Choosing a Midwife: Questions to Ask a (Homebirth) Midwife

Many folks know they want a midwife, but then wonder: How do I choose a (homebirth) midwife?

Midwives come with equipment!

There are many resources available to give folks an idea of their ideal list of questions to ask a midwife. Take a little from here, a little from there–whatever works for you and perhaps a few that push your boundaries, too. Get yourself a list of midwives in the area. Throw names on there even if you think they may not work out, because you never know. (Caveat: Philosophy that doesn’t match your needs *is* a read flag, however. If you want a natural birth and the site has several photos and lines boasting of facilities for monitoring or administering drugs you probably want to keep that one off the list.)

TIP: Don’t simply judge from the photo on the site!

You may think you want the young, hip looking midwife. What you may need is the older, frumpier midwife. You might think you want a quiet and reserved midwife, but you may find yourself feeling more safe and open with the more assertive and “tell you straight without the sugar” kind of midwife. You won’t know till you know.

My midwife, looking on after the homebirth of my first.

The process of finding a midwife is one you can revel in and use fully for the opportunity it presents. This is not only about finding a midwife, but also about finding out who you are and who you are becoming. These first glimpses and impressions, if we can draw our awareness to them while withholding judgment, provide some of the first insights into the powerful voice of inner wisdom that we have access to during labor and birth.

These fleeting and seemingly insignificant details — that drop I felt in my stomach or heart when they ____, the relief that washed over me when she ____, the nagging doubt or off feeling in the back of my mind (or heart?) — these are important pieces of information.

Newborn checks, when I was ready and after 2 hr delayed cord cutting.

To provide some context in which to feel out your care provider — your prospective (homebirth) midwife — I wanted to get some resources together with questions you might ask. Get together your own list or use any of the lists if you like them that much.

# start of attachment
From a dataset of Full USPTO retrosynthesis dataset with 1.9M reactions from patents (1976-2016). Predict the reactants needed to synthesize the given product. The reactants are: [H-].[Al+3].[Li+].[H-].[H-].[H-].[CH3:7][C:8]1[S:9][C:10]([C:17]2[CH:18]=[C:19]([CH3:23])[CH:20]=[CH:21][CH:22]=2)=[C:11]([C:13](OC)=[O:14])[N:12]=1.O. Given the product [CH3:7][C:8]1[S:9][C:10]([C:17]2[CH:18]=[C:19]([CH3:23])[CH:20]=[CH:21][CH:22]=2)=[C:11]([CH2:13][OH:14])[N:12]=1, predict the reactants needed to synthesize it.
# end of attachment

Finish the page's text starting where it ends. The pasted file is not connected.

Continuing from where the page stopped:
There is no question that is too much. No question too “stupid,” or “personal,” or “picky,” or “annoying.” If you have a question or even think you might have a question in the future, or maybe someone else has posed the question to you, put it on the list.

Here’s the absolutely shortest list I feel reveals some important but sometimes elusive information about your prospective care provider:

1. What is your philosophy of birth?
2. How do you see your role prenatally, at the birth, and postnatally?

3. In your view, how important is it to do invasive interventions such as vaginal exams prenatally or in labor, cervical checks in labor, or ultrasounds throughout pregnancy?

Add-on:

(Because many parents I meet worry that they might die at home because of this or that reason (personal to them) and for many of the cases midwives practicing a midwifery model of care are capable of managing effectively to get to a hospital in a non-emergency transfer or to make the issue of transfer of any kind inapplicable in the first place through prevention, awareness, attentiveness or equipment.)

What tools, approach and equipment do you bring to moments when things go wrong such as hemorrhaging, cord prolapse, meconium in the waters, 4th degree tearing, or some life-threatening event?

Add-on for VBAC/HBAC:

(Because more and more mothers, and fathers, are making decisions about vaginal birth after cesarean section. And because there are so many scare tactics used for these families and choosing your care provider is key to actively and effectively pursuing V/HBAC.)

How do you handle vaginal (home) births after cesarean [V/HBAC] differently than other (home) births?

One Final Add-on:

(Because this may tell you some of what they know and have access to for natural means of this and that thing.)

[Specific] If I needed to induce labor, what natural means could you help me use? OR  [General] What alternative methods (to epidural, say) do you offer for various aspects of birth such as pain management or labor relief?

My son’s homebirth was the first homebirth for the 3 mo daughter of my midwife. (Also my midwife for my daughter’s birth, shown here bouncing baby…)

RESOURCES

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